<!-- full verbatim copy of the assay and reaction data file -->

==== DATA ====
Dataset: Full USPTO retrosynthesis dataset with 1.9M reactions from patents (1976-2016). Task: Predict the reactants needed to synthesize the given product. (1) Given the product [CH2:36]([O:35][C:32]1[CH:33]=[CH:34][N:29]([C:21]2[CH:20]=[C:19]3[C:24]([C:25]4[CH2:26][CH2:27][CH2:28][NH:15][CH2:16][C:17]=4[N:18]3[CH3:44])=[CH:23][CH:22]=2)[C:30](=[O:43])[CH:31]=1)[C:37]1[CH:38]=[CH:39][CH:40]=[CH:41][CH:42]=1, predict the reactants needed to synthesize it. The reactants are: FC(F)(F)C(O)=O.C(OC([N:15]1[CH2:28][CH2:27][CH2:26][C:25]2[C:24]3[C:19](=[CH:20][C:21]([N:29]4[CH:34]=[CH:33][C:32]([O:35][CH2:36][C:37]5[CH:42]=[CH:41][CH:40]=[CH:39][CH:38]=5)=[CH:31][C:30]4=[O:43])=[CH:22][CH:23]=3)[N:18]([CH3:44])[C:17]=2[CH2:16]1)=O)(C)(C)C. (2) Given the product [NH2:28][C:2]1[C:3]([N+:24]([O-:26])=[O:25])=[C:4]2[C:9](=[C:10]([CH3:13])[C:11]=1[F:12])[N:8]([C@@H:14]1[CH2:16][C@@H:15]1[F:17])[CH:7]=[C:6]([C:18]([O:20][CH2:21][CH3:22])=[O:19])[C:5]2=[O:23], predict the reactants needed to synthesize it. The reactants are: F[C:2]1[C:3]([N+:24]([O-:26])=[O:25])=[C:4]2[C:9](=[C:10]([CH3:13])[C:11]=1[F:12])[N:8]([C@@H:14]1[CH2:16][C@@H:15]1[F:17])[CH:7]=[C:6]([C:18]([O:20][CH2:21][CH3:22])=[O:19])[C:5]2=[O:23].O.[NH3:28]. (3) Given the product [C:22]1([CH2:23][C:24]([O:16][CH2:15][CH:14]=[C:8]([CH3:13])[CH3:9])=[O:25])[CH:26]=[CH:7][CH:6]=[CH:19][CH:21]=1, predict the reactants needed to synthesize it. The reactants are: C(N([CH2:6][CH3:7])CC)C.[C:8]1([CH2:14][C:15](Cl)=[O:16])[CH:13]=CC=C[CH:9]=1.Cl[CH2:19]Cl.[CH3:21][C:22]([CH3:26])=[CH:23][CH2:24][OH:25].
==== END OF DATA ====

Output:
Dataset: Full USPTO retrosynthesis dataset with 1.9M reactions from patents (1976-2016). Task: Predict the reactants needed to synthesize the given product. (1) Given the product [CH2:36]([O:35][C:32]1[CH:33]=[CH:34][N:29]([C:21]2[CH:20]=[C:19]3[C:24]([C:25]4[CH2:26][CH2:27][CH2:28][NH:15][CH2:16][C:17]=4[N:18]3[CH3:44])=[CH:23][CH:22]=2)[C:30](=[O:43])[CH:31]=1)[C:37]1[CH:38]=[CH:39][CH:40]=[CH:41][CH:42]=1, predict the reactants needed to synthesize it. The reactants are: FC(F)(F)C(O)=O.C(OC([N:15]1[CH2:28][CH2:27][CH2:26][C:25]2[C:24]3[C:19](=[CH:20][C:21]([N:29]4[CH:34]=[CH:33][C:32]([O:35][CH2:36][C:37]5[CH:42]=[CH:41][CH:40]=[CH:39][CH:38]=5)=[CH:31][C:30]4=[O:43])=[CH:22][CH:23]=3)[N:18]([CH3:44])[C:17]=2[CH2:16]1)=O)(C)(C)C. (2) Given the product [NH2:28][C:2]1[C:3]([N+:24]([O-:26])=[O:25])=[C:4]2[C:9](=[C:10]([CH3:13])[C:11]=1[F:12])[N:8]([C@@H:14]1[CH2:16][C@@H:15]1[F:17])[CH:7]=[C:6]([C:18]([O:20][CH2:21][CH3:22])=[O:19])[C:5]2=[O:23], predict the reactants needed to synthesize it. The reactants are: F[C:2]1[C:3]([N+:24]([O-:26])=[O:25])=[C:4]2[C:9](=[C:10]([CH3:13])[C:11]=1[F:12])[N:8]([C@@H:14]1[CH2:16][C@@H:15]1[F:17])[CH:7]=[C:6]([C:18]([O:20][CH2:21][CH3:22])=[O:19])[C:5]2=[O:23].O.[NH3:28]. (3) Given the product [C:22]1([CH2:23][C:24]([O:16][CH2:15][CH:14]=[C:8]([CH3:13])[CH3:9])=[O:25])[CH:26]=[CH:7][CH:6]=[CH:19][CH:21]=1, predict the reactants needed to synthesize it. The reactants are: C(N([CH2:6][CH3:7])CC)C.[C:8]1([CH2:14][C:15](Cl)=[O:16])[CH:13]=CC=C[CH:9]=1.Cl[CH2:19]Cl.[CH3:21][C:22]([CH3:26])=[CH:23][CH2:24][OH:25].